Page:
Under a new five-year partnership, US space agency NASA and car-maker Nissan will be aiming to have autonomous robotic vehicles traversing the surfaces of planets and moons, as well as here on Earth.
Beginning their research much closer to home in Silicon Valley at NASA’s Ames Research Center in Moffett Field, California, NASA will start testing their systems using a modified version of the Nissan Leaf, the Japanese manufacturer’s most commercially successful electric car.
The aim in the short-term is to develop more advanced versions of autonomous vehicles that could be able to handle any terrain compared with current systems being developed by internet search giant Google and others that are still trying to perfect driving on roadways.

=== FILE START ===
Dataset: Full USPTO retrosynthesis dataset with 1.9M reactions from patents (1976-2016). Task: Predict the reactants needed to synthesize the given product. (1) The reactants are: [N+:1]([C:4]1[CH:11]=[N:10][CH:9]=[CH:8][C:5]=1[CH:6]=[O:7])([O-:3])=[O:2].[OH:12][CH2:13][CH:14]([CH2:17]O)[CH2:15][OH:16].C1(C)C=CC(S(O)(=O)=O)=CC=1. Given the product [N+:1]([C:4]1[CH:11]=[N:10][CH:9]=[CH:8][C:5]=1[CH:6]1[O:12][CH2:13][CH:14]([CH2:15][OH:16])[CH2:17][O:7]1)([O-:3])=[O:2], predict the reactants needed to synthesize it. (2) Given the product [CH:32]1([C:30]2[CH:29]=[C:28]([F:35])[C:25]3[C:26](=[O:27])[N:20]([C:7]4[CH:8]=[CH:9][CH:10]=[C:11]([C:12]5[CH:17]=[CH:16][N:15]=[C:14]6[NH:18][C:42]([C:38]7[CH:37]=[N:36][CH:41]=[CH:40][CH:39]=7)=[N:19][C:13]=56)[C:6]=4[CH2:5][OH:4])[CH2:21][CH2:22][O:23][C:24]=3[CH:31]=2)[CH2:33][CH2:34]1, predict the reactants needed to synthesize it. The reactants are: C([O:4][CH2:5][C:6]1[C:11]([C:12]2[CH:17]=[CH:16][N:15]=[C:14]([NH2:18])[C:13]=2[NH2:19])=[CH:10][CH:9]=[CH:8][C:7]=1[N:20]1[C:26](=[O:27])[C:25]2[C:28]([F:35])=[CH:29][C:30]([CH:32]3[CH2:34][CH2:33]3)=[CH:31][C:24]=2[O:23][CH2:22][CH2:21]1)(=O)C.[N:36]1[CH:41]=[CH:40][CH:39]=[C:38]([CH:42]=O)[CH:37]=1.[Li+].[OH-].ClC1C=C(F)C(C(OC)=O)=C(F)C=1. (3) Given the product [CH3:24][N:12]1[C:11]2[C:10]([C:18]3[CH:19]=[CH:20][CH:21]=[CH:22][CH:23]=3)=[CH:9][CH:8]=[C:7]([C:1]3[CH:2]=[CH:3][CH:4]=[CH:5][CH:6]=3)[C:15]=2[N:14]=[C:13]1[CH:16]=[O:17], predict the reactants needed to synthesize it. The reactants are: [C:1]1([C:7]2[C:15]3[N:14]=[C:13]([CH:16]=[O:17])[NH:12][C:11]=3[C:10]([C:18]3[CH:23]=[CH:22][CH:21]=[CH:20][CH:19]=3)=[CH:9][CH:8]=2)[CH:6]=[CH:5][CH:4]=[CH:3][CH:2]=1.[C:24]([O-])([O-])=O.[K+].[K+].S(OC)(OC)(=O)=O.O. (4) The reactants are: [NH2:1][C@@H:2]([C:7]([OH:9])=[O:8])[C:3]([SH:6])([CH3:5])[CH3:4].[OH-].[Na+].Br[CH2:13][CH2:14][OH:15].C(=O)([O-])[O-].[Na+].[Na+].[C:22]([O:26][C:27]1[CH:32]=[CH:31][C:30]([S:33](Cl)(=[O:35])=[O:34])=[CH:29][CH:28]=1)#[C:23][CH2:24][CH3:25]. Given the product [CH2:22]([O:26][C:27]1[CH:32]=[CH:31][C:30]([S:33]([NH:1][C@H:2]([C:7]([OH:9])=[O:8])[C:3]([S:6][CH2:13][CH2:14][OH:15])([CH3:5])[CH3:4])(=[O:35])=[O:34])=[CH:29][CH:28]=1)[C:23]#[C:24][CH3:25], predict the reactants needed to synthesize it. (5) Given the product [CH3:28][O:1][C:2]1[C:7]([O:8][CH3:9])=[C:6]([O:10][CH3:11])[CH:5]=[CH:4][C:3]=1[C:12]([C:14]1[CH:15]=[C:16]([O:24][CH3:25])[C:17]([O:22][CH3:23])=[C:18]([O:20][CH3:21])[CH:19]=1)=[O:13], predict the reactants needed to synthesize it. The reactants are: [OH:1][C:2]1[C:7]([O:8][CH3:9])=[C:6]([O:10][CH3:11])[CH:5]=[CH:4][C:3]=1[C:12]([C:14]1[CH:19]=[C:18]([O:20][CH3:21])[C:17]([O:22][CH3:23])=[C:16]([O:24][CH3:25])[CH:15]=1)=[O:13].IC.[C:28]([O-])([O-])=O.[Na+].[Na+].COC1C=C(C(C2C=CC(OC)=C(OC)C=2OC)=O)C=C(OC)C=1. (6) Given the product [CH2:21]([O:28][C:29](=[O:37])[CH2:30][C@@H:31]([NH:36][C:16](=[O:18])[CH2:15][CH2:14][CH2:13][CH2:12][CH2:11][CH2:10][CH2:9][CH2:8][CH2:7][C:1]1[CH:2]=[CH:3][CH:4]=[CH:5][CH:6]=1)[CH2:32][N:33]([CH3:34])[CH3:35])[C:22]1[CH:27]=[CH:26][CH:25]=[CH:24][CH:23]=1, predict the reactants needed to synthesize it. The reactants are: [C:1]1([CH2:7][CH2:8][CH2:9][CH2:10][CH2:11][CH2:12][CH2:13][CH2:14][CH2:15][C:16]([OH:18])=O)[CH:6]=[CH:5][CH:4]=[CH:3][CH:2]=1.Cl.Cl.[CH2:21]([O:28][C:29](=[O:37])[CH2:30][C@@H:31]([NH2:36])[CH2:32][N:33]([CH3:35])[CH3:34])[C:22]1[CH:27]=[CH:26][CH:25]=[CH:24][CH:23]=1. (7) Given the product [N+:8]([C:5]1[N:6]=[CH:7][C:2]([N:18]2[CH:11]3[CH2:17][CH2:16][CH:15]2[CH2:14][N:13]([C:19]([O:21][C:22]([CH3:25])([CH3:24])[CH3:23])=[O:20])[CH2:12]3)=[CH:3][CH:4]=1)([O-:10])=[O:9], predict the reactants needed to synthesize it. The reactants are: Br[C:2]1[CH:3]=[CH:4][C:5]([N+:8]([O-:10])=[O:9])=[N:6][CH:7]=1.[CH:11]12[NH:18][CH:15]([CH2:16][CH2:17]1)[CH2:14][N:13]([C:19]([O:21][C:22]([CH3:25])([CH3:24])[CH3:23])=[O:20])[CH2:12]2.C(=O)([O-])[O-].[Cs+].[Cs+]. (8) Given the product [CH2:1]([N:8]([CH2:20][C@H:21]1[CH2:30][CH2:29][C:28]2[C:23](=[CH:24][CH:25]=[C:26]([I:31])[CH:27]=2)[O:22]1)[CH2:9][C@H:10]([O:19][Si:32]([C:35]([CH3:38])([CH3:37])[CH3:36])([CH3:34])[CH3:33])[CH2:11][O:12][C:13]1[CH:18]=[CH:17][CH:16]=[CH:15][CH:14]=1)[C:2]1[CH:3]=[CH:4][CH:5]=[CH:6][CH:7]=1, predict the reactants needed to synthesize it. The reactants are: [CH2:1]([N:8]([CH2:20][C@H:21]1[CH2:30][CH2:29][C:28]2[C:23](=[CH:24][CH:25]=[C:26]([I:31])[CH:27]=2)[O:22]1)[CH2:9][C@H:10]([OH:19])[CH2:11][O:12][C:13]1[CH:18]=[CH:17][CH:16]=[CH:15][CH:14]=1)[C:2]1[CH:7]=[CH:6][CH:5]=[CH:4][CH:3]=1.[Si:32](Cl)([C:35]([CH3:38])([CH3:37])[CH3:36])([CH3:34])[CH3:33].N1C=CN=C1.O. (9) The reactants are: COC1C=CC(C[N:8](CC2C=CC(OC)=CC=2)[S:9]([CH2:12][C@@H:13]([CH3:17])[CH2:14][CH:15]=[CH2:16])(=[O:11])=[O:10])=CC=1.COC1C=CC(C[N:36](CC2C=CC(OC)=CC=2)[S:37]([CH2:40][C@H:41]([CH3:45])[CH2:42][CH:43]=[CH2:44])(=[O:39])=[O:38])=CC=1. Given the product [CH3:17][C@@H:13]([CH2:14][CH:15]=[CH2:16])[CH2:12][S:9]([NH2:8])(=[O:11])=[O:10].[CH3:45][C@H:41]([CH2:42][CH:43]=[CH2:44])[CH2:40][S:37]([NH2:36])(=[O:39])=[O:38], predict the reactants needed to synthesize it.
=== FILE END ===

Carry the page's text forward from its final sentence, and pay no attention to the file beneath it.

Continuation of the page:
According to Wired, Nissan has made assurances that it aims to have autonomous cars driving on our streets by 2020. The company has also welcomed the chance to work with NASA to progress this technology, particularly given NASA’s experience in handling robotic rovers, such as Curiosity on Mars and a moon rover.
With plans to have their first dedicated autonomous car on the roads of Silicon Valley by the end of this year, NASA and Nissan’s first task is to work on Nissan’s mapping systems, used to allow the car to navigate its way past obstacles.
Speaking of Nissan’s contribution to the project, Pete Worden, director of NASA’s Ames Research Center, said the company has much to contribute.
“The more we look at it, the more there are a lot of similarities there. We have a rover on Mars. It is not very autonomous. As we go deeper into space, into more and more dangerous locations, we need to add that autonomy.”